Pollen morphology of Nothofagus (Nothofagaceae, Fagales) and its phylogenetic significance
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Sección Paleopalinología, MACN “B. Rivadavia”, Ángel Gallardo 470 (C1405DJR) C.A.B.A., Argentina
Consejo Nacional de Investigaciones Científicas y Técnicas (CONICET), Buenos Aires, Argentina
Laboratorio de Sistemática y Biología Evolutiva (LASBE), Museo de La Plata, UNLP, Paseo del Bosque s/n° (B1900FWA) La Plata, Argentina
Online publication date: 2016-12-13
Publication date: 2016-12-13
Acta Palaeobotanica 2016; 56(2): 223–245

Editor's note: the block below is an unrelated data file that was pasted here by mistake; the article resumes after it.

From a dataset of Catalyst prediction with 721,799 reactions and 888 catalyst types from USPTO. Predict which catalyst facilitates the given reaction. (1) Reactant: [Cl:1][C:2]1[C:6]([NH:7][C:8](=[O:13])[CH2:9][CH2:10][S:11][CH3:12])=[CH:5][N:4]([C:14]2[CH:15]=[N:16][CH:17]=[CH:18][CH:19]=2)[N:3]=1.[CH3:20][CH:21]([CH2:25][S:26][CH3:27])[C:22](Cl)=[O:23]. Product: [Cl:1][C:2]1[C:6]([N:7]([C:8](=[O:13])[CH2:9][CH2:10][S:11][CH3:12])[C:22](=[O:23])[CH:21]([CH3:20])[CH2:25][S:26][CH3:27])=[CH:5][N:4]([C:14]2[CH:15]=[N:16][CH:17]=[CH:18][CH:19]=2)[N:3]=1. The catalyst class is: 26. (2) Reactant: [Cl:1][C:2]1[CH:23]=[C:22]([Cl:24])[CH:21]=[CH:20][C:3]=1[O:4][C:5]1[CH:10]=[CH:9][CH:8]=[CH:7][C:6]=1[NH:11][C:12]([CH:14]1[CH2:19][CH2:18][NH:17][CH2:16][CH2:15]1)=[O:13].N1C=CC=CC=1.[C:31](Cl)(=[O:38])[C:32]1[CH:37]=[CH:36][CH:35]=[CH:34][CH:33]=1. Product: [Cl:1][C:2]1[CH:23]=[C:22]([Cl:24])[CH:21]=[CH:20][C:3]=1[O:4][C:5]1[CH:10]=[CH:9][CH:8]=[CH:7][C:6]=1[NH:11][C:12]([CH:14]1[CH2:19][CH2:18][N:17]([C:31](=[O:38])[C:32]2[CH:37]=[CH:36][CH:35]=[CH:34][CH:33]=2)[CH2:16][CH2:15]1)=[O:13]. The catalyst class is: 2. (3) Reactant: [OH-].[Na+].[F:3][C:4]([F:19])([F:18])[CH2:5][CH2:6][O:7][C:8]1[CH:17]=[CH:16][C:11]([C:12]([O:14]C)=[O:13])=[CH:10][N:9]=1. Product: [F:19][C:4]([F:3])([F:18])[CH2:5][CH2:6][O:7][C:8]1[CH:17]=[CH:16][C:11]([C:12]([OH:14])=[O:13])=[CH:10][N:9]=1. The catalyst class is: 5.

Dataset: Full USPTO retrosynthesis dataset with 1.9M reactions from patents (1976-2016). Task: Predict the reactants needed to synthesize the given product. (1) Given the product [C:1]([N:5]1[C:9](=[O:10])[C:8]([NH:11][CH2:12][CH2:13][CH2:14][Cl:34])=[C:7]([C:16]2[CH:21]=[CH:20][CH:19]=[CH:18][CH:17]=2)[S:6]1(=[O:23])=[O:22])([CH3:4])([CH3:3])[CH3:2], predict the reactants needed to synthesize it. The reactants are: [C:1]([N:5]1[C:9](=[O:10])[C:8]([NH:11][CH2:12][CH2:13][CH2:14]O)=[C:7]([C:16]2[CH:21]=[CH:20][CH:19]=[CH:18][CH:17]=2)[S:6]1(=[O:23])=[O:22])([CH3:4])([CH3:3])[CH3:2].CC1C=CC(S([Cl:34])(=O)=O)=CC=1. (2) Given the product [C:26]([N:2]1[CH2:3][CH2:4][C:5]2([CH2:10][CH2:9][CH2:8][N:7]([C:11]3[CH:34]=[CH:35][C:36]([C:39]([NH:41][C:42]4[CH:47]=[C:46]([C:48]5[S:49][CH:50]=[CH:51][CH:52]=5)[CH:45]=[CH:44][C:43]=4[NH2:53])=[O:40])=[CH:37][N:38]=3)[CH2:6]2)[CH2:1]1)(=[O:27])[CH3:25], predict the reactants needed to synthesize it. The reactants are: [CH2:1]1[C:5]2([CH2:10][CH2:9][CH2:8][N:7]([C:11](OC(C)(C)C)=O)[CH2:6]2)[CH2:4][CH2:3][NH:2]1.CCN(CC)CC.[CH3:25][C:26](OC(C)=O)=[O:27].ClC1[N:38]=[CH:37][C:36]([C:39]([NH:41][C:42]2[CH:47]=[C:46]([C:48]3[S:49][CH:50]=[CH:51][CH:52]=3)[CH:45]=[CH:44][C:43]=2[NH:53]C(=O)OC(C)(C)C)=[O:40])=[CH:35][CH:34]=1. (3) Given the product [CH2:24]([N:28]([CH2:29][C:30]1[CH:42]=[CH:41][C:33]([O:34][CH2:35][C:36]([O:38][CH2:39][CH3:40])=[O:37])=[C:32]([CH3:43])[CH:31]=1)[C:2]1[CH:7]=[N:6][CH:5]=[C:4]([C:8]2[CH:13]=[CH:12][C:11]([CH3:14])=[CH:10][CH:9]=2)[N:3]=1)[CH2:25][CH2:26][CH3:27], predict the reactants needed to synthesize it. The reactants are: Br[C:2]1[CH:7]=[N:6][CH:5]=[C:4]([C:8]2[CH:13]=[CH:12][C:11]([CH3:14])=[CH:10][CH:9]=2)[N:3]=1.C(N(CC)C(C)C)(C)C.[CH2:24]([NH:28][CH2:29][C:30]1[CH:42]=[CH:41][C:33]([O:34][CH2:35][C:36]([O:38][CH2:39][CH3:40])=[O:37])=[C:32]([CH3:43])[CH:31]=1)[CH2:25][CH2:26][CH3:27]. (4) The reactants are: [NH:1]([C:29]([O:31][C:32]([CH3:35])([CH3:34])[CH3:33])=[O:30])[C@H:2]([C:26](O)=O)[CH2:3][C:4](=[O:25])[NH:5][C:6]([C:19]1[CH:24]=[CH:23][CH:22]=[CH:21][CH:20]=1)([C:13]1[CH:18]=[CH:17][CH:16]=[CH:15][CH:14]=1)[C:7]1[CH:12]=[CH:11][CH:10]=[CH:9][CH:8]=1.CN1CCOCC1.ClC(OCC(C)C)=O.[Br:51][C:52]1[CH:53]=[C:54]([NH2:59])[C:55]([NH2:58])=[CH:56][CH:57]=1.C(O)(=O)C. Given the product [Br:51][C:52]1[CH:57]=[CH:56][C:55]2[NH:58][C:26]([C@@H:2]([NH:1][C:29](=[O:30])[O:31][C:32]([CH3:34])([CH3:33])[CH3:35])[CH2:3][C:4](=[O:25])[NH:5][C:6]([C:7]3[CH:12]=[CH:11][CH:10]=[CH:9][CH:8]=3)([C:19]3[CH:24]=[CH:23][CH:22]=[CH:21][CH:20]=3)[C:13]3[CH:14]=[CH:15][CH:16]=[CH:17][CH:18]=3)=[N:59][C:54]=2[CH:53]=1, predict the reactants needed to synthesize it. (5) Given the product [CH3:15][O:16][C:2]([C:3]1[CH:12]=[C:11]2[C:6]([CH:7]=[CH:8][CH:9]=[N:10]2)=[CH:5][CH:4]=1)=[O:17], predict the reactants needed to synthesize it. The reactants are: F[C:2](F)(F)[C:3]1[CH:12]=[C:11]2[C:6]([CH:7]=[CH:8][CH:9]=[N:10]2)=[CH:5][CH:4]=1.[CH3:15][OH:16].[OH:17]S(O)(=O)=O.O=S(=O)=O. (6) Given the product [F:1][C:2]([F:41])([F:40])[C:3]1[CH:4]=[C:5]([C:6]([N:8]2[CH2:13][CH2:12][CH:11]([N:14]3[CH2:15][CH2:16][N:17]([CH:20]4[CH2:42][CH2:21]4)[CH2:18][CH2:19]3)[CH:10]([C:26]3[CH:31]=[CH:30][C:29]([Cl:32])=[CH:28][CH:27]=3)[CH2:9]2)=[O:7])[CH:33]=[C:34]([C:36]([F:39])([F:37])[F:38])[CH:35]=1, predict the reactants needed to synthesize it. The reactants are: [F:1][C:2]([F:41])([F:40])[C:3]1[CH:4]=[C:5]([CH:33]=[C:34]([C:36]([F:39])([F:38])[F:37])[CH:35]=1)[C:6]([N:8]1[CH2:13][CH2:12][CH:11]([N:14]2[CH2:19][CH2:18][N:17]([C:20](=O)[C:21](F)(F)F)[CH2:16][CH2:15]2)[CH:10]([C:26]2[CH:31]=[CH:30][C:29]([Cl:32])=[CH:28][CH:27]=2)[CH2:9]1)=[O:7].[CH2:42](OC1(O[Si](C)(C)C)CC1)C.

Nothofagaceae (southern beeches) are a relatively small flowering plant family of trees confined to the Southern Hemisphere. The fossil record of the family is abundant and it has been widely used as a test case for the classic hypothesis that Antarctica, Patagonia, Australia and New Zealand were once joined together. Although the phylogenetic relationships in Nothofagus appear to be well supported, the evolution of some pollen morphological traits remains elusive, largely because of the lack of ultrastructural analyses. Here we describe the pollen morphology of all extant South American species of Nothofagus, using scanning electron microscopy (SEM), transmission electron microscopy (TEM) and light microscopy (LM), and reconstruct ancestral character states using a well-supported phylogenetic tree of the family. Our results indicate that the main differences between pollen of subgenera Fuscospora (pollen type fusca a) and Nothofagus (pollen type fusca b) are related to the size of microspines (distinguishable or not in optical section), and the thickening of colpi margins (thickened inwards, or thickened both inwards and outwards). In particular, Nothofagus alessandrii, the only extant South American species of subgenus Fuscospora, presents distinctive pollen features that have not been observed in any other species of the genus (i.e. a large granular infratectum and spongy apertural endexine). Species of subgenus Lophozonia are characterized by having the largest pollen grains, with polygonal outline in polar view, microspines distinguishable in optical section, long and non-thickened colpi, and a thin endexine. The reconstruction of character states for the node corresponding to the common ancestor to genus Nothofagus leads us to conclude that the ancestral form of Nothofagaceae should have had: equatorial diameter < 40 μm, circular outline in polar view, microspines distinguishable in optical section, short colpi thickened inwards, and a thin endexine. These features are fully consistent with those present in Nothofagidites senectus Dettmann & Playford, the oldest fossil species of Nothofagaceae recorded in Campanian-Maastrichtian sediments of Gondwana.